For Survivors of Sichuan Quake, the Hard Lessons of Starting Over
Monday, July 21, 2008
BEIJING -- As she read the words scrawled in black spray paint on her restaurant's metal security gate, Cheng Xingfeng vowed she would not yield.
"Sichuan People: Go back to the disaster zone," the message said.
Cheng had opened her restaurant just 15 days earlier, in a sliver of a shop crammed in among sellers of fruit and plastic goods in a rundown section of south Beijing. The Beichuan Chengfeng Restaurant. The name said it all. Where she was from. Who she was. Why she had no place to go back to.
Beichuan, where she and her husband were born, was crushed by the May 12 earthquake, destroyed so utterly that the government deemed it too dangerous to rebuild there. The town's middle school collapsed under the weight of a giant rockslide, swallowing Cheng's son and hundreds of other children. His body has not been found. Cheng's 12-year-old daughter escaped injury and was featured on national television when Chinese Premier Wen Jiabao visited the devastated region and spoke with her and other schoolchildren.
In the days after the quake, Cheng and her daughter huddled with tens of thousands of other refugees at an emergency shelter in a sports stadium in nearby Mianyang. Her husband left his job in a coal mine in Shanxi province to join his family, and when he arrived, they decided they couldn't stay there, taking government handouts and waiting to be told what their future would be.
He Chuan, Cheng's 16-year-old son, had dreamed of attending the prestigious Peking University in Beijing. Cheng's husband, He Dezhi, 42, had a brother in the city. Those two connections were enough for Cheng to decide the family should strike out for the nation's capital and build a new life.
"I want to help myself, to use my bare hands," said Cheng, 39, fingering her flowered apron after serving a bowl of spicy noodles. She had once worked as a kitchen assistant, so she decided to open a restaurant.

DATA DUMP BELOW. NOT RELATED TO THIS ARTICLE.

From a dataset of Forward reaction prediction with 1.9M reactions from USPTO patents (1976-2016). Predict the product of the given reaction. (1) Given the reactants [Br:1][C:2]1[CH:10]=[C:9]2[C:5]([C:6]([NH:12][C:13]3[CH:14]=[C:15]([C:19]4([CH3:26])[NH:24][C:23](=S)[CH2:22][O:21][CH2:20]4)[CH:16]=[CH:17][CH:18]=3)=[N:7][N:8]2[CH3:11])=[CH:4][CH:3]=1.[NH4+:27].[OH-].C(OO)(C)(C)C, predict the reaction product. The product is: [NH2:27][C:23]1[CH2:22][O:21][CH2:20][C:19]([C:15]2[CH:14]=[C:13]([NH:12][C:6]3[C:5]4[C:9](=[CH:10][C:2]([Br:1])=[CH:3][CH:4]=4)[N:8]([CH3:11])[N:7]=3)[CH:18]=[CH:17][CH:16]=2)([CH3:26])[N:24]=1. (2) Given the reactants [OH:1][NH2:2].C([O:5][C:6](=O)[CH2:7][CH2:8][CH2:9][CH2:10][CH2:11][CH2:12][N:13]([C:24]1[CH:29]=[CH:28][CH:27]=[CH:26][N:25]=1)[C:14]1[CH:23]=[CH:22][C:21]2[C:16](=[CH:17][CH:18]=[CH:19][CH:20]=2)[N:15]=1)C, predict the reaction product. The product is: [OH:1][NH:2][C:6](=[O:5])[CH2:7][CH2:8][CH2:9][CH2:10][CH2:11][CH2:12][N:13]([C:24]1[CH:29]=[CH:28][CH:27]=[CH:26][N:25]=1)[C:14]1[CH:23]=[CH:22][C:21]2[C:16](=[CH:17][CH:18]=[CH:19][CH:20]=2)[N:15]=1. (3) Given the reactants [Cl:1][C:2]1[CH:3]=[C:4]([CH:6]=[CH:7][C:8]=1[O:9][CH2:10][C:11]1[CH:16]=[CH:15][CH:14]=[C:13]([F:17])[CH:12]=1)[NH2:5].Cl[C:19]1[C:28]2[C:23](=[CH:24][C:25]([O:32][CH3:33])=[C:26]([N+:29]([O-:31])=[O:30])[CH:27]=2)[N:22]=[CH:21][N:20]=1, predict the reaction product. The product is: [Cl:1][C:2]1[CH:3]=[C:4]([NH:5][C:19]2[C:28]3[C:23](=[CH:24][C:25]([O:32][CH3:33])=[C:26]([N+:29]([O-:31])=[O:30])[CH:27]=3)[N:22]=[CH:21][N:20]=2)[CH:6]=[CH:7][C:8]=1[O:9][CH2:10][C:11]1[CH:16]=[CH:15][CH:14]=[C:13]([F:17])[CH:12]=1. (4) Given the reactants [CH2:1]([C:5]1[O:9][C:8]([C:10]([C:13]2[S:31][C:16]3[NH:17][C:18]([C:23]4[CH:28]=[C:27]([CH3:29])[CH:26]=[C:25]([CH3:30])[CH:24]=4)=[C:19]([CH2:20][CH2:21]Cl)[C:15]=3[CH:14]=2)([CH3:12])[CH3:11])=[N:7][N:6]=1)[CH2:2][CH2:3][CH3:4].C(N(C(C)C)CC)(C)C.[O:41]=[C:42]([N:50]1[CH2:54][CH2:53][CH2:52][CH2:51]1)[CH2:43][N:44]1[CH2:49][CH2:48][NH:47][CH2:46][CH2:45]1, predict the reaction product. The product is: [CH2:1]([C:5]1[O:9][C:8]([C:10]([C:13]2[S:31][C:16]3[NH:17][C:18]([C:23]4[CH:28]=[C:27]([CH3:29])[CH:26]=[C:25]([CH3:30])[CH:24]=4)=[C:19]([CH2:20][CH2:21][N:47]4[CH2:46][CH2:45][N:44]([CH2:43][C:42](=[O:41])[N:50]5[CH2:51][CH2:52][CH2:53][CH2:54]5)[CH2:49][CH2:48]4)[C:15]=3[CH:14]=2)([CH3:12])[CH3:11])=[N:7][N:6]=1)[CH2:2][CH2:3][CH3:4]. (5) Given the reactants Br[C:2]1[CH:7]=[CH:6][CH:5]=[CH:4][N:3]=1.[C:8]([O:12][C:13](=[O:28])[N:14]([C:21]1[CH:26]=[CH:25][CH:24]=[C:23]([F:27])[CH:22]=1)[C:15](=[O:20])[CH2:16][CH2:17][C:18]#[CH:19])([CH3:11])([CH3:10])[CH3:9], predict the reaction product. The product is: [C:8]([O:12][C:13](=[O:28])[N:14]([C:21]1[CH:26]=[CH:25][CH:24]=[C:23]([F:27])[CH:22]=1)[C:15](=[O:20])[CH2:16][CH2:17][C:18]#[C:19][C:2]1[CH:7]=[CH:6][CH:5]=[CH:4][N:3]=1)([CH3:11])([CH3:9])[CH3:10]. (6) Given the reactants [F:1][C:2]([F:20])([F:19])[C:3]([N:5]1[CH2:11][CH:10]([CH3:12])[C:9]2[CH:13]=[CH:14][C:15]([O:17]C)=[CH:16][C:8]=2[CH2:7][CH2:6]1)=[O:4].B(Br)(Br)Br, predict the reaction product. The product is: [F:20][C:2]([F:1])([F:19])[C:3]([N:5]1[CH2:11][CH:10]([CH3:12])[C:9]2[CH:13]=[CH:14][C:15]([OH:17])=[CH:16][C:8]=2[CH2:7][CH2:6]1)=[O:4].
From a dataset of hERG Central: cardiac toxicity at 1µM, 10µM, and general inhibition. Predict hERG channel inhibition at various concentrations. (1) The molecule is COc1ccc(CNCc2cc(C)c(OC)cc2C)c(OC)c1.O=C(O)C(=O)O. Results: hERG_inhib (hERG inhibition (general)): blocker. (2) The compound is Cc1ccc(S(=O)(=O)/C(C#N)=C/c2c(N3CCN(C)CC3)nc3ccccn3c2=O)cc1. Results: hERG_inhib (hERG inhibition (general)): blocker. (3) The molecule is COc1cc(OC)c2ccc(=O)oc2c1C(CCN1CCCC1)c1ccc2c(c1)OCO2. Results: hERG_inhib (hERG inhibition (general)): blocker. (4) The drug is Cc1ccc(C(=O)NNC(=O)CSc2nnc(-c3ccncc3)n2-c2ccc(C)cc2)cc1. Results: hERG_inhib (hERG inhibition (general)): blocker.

Not everyone is happy with her choice, as evidenced by the graffiti. But Cheng ignores the ugly warning and says that others here have shown her great kindness. A few days earlier, when Cheng developed a migraine, some new friends in Beijing pooled their money to buy her medicine. A local girl often stops by and volunteers to wait tables. The owner of a Beijing hot pot restaurant has sent chefs over to Cheng's little place, instructing Cheng on how to adapt traditional Sichuan dishes for a Beijinger's palate.
The massive damage caused by the earthquake is well-known. Nearly 70,000 people are confirmed dead and another 18,000 are still missing. Millions of homes were destroyed or severely damaged, and most victims are now living in vast tent cities or portable houses made of metal sheets and Styrofoam, relying on the government for their food, water and other basic necessities. The government reported that 1.4 million farmers in 4,000 villages have dropped back into poverty because of the quake. Before the disaster, the total number of people living in poverty in Sichuan was 2.1 million, according to government statistics.
Chinese authorities are now focused on resettling millions and approving plans for a massive reconstruction effort. Perhaps sensing the extraordinary size of the undertaking, China has surprised international observers by continuing to welcome help in managing the rebuilding effort. On Wednesday, the United Nations issued an appeal to its member countries for $33.5 million to provide technical assistance for early rebuilding in remote areas.
"China has the resources and capacity to manage this on its own," said Khalid Malik, U.N. resident coordinator in China. But bringing in international organizations allows China to draw on expertise developed after earthquakes in Pakistan and Japan and the 2004 tsunami in the Indian Ocean, which devastated millions. "It's an important signal by the Chinese government to welcome international support in the relief and recovery effort," Malik said.
Despite the carnage, most Sichuan residents have stayed put. The government urged other provinces to free up jobs for Sichuanese, but state media reported that only 20,000 Sichuan workers have left for 19 other provinces, despite 170,000 job vacancies. Many of those interviewed after the quake said they could not imagine leaving their home towns.